I love my parents dearly, and am very close with them. So similarities from the nurture side of parenting are just as strong as the nature kind. In their house, they have hoarding tendencies too. Overcrowded cupboards and piles in the spare room. Just like a lot of people.
But my gasp moment came during my contemplating and pondering. I realised so many of the things I collect, they collect too! Oh my gosh, yes! Why did I never see it before? My collections pretty much mirror the collections hoarded by my parents!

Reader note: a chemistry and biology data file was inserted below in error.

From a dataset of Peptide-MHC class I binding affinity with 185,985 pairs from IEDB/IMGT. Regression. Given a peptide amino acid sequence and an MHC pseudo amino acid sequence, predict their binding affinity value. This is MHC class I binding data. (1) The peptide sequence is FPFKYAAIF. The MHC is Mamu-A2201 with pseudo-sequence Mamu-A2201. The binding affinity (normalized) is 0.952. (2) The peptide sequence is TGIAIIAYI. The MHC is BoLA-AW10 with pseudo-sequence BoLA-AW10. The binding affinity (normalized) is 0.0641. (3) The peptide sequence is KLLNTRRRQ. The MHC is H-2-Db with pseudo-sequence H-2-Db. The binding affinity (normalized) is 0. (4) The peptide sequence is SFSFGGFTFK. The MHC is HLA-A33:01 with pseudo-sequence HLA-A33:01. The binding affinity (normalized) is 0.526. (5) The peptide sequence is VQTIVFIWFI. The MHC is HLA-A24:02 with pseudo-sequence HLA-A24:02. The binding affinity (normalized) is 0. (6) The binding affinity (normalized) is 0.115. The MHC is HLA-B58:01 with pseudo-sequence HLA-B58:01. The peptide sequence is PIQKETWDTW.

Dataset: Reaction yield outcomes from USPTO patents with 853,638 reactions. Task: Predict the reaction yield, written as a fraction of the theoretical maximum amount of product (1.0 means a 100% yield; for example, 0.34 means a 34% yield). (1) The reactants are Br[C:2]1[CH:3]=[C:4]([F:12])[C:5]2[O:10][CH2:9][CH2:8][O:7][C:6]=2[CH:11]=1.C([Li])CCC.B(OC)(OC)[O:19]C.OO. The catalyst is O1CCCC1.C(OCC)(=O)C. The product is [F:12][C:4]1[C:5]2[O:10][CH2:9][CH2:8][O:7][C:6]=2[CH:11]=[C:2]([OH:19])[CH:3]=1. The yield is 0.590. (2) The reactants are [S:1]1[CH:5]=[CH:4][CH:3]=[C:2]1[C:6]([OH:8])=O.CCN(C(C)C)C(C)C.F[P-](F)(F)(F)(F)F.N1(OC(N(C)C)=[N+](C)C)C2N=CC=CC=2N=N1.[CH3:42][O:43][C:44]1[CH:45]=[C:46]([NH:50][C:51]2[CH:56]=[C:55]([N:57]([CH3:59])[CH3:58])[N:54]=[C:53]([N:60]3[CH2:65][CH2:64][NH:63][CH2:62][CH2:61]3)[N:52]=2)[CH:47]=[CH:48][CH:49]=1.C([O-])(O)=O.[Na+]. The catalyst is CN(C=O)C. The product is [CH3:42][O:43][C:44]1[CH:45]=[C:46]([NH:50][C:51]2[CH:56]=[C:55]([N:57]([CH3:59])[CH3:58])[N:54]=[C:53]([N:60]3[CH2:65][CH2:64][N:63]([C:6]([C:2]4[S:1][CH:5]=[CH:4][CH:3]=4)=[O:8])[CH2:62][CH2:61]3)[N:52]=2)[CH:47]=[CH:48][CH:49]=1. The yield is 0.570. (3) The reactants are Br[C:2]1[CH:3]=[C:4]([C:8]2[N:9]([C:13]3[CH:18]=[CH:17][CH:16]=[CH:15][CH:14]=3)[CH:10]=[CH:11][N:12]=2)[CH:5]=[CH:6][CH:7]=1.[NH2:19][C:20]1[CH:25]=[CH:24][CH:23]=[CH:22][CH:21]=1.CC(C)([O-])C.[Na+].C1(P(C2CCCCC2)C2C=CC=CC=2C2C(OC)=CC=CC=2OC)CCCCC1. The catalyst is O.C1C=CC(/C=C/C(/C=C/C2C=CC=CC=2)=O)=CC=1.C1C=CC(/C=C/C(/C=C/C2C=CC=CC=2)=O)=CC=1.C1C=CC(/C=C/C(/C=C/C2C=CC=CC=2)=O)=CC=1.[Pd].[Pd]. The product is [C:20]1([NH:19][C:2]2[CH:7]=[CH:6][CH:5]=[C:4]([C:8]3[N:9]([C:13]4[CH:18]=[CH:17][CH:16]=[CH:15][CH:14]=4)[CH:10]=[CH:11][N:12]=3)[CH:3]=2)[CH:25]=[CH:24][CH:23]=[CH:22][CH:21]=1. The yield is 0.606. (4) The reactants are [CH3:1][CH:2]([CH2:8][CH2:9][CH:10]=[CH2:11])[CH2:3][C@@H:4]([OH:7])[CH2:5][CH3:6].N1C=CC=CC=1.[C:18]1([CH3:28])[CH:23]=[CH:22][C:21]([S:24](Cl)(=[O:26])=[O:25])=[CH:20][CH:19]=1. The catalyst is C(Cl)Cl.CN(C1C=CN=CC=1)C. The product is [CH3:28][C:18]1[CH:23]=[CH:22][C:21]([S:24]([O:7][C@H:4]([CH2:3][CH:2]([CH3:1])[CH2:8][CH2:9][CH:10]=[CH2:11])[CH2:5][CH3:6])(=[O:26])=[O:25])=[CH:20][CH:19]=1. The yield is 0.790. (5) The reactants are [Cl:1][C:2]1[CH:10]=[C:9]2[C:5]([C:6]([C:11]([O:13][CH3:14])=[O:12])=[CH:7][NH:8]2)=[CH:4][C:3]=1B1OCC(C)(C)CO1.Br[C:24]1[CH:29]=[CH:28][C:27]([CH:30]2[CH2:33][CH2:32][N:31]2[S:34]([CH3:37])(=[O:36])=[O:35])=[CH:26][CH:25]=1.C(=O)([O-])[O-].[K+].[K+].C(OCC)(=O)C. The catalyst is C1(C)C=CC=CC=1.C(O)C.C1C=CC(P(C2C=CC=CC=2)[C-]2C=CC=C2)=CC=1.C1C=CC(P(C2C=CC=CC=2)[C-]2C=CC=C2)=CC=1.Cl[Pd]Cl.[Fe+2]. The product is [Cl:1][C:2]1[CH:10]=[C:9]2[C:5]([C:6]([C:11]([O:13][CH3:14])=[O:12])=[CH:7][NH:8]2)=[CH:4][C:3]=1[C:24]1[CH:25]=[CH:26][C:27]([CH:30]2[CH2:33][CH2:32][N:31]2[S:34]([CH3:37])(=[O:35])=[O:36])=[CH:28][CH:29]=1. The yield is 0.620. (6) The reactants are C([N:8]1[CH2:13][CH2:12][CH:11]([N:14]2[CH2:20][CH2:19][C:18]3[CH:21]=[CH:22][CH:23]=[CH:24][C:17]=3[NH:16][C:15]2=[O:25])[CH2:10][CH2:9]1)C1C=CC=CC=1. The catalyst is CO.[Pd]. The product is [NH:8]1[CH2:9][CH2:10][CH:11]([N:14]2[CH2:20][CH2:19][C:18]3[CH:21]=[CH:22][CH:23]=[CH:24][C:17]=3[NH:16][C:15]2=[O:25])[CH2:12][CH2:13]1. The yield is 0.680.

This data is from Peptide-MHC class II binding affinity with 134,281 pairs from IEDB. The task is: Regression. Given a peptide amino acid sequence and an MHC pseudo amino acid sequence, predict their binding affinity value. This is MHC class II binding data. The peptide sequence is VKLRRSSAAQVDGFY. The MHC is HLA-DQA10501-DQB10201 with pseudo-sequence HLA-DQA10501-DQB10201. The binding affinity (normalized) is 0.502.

We both have collections of DVDs, videos, cassettes, and my parents even have records unused due to broken record players. Valuable collectibles now. They at least still watch their videos. I still listen to my cassettes. My 1990s boom box still works. They have books in their cupboards to read eventually, though Dad does actually read regularly. My books, that I used to want to put in a floor-to-ceiling home library with a ladder one day, are largely unread – even the ones, especially the ones collected overseas. Mum collects magazines and especially special editions covering a memorable event. I think as a kid she once unintentionally put the idea in my head that it was something you do, when she told me about how her mum threw out her scrapbook of articles about her favourite pop idols. I have torn out inspirational or memorable articles or useful how-to or recipe pages ever since – with the idea to put them in a scrapbook. As for special event magazines and newspapers, gosh I even have a special box for them. We both collect programs from musicals. We both save toys and children’s things. Mum saves them for the grandchildren. As a nanny, I used them for work but also capitalised on the fact I could claim tax on them each year, so tried to get whatever I could for my yet-to-be-born children.